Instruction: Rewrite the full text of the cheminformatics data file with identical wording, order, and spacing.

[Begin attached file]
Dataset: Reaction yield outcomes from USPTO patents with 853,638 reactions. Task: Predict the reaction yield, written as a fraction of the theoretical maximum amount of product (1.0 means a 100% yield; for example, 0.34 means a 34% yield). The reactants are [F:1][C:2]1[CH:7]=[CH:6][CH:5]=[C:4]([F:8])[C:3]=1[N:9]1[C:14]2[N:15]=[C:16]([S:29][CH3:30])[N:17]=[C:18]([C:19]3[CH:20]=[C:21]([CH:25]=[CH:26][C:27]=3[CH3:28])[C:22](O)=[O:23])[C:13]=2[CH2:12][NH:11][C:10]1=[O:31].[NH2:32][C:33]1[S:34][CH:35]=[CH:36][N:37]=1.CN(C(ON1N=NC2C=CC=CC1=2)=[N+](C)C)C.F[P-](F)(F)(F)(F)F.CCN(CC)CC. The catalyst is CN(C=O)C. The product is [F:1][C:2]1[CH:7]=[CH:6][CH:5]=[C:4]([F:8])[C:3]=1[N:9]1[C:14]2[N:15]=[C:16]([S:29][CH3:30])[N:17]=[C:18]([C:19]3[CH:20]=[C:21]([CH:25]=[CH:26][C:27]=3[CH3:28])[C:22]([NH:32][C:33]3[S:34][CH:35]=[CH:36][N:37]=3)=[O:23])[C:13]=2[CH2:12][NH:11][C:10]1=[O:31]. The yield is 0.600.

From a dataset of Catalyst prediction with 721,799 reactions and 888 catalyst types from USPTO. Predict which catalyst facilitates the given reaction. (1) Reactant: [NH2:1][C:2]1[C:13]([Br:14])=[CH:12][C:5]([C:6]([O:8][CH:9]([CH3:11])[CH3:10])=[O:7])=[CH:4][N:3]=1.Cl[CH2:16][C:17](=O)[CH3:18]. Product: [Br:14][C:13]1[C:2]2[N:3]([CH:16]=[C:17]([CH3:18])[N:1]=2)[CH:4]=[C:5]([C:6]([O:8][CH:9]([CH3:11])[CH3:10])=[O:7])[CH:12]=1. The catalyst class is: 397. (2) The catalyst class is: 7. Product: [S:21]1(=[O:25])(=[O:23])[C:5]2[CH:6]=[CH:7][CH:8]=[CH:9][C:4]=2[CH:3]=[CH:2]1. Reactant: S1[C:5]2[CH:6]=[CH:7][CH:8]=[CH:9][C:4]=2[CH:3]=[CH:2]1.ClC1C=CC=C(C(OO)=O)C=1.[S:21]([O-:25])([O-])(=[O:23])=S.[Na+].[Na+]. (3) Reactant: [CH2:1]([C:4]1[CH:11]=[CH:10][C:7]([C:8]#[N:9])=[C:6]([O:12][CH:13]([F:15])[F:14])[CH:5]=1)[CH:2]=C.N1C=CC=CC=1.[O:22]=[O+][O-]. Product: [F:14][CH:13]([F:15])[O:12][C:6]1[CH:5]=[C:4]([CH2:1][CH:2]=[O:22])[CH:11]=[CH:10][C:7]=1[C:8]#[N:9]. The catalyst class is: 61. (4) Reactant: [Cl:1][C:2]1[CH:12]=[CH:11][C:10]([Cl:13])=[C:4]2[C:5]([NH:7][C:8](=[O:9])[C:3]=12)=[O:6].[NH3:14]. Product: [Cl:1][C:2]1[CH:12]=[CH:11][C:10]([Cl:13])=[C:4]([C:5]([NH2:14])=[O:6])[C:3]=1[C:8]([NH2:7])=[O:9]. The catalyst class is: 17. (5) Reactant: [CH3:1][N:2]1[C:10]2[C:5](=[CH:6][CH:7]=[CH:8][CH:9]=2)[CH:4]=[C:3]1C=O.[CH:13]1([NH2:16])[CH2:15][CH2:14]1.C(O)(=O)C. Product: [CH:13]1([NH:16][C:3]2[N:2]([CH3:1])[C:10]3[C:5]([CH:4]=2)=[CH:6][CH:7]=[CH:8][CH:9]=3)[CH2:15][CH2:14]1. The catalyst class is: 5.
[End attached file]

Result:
Dataset: Reaction yield outcomes from USPTO patents with 853,638 reactions. Task: Predict the reaction yield, written as a fraction of the theoretical maximum amount of product (1.0 means a 100% yield; for example, 0.34 means a 34% yield). The reactants are [F:1][C:2]1[CH:7]=[CH:6][CH:5]=[C:4]([F:8])[C:3]=1[N:9]1[C:14]2[N:15]=[C:16]([S:29][CH3:30])[N:17]=[C:18]([C:19]3[CH:20]=[C:21]([CH:25]=[CH:26][C:27]=3[CH3:28])[C:22](O)=[O:23])[C:13]=2[CH2:12][NH:11][C:10]1=[O:31].[NH2:32][C:33]1[S:34][CH:35]=[CH:36][N:37]=1.CN(C(ON1N=NC2C=CC=CC1=2)=[N+](C)C)C.F[P-](F)(F)(F)(F)F.CCN(CC)CC. The catalyst is CN(C=O)C. The product is [F:1][C:2]1[CH:7]=[CH:6][CH:5]=[C:4]([F:8])[C:3]=1[N:9]1[C:14]2[N:15]=[C:16]([S:29][CH3:30])[N:17]=[C:18]([C:19]3[CH:20]=[C:21]([CH:25]=[CH:26][C:27]=3[CH3:28])[C:22]([NH:32][C:33]3[S:34][CH:35]=[CH:36][N:37]=3)=[O:23])[C:13]=2[CH2:12][NH:11][C:10]1=[O:31]. The yield is 0.600.

From a dataset of Catalyst prediction with 721,799 reactions and 888 catalyst types from USPTO. Predict which catalyst facilitates the given reaction. (1) Reactant: [NH2:1][C:2]1[C:13]([Br:14])=[CH:12][C:5]([C:6]([O:8][CH:9]([CH3:11])[CH3:10])=[O:7])=[CH:4][N:3]=1.Cl[CH2:16][C:17](=O)[CH3:18]. Product: [Br:14][C:13]1[C:2]2[N:3]([CH:16]=[C:17]([CH3:18])[N:1]=2)[CH:4]=[C:5]([C:6]([O:8][CH:9]([CH3:11])[CH3:10])=[O:7])[CH:12]=1. The catalyst class is: 397. (2) The catalyst class is: 7. Product: [S:21]1(=[O:25])(=[O:23])[C:5]2[CH:6]=[CH:7][CH:8]=[CH:9][C:4]=2[CH:3]=[CH:2]1. Reactant: S1[C:5]2[CH:6]=[CH:7][CH:8]=[CH:9][C:4]=2[CH:3]=[CH:2]1.ClC1C=CC=C(C(OO)=O)C=1.[S:21]([O-:25])([O-])(=[O:23])=S.[Na+].[Na+]. (3) Reactant: [CH2:1]([C:4]1[CH:11]=[CH:10][C:7]([C:8]#[N:9])=[C:6]([O:12][CH:13]([F:15])[F:14])[CH:5]=1)[CH:2]=C.N1C=CC=CC=1.[O:22]=[O+][O-]. Product: [F:14][CH:13]([F:15])[O:12][C:6]1[CH:5]=[C:4]([CH2:1][CH:2]=[O:22])[CH:11]=[CH:10][C:7]=1[C:8]#[N:9]. The catalyst class is: 61. (4) Reactant: [Cl:1][C:2]1[CH:12]=[CH:11][C:10]([Cl:13])=[C:4]2[C:5]([NH:7][C:8](=[O:9])[C:3]=12)=[O:6].[NH3:14]. Product: [Cl:1][C:2]1[CH:12]=[CH:11][C:10]([Cl:13])=[C:4]([C:5]([NH2:14])=[O:6])[C:3]=1[C:8]([NH2:7])=[O:9]. The catalyst class is: 17. (5) Reactant: [CH3:1][N:2]1[C:10]2[C:5](=[CH:6][CH:7]=[CH:8][CH:9]=2)[CH:4]=[C:3]1C=O.[CH:13]1([NH2:16])[CH2:15][CH2:14]1.C(O)(=O)C. Product: [CH:13]1([NH:16][C:3]2[N:2]([CH3:1])[C:10]3[C:5]([CH:4]=2)=[CH:6][CH:7]=[CH:8][CH:9]=3)[CH2:15][CH2:14]1. The catalyst class is: 5.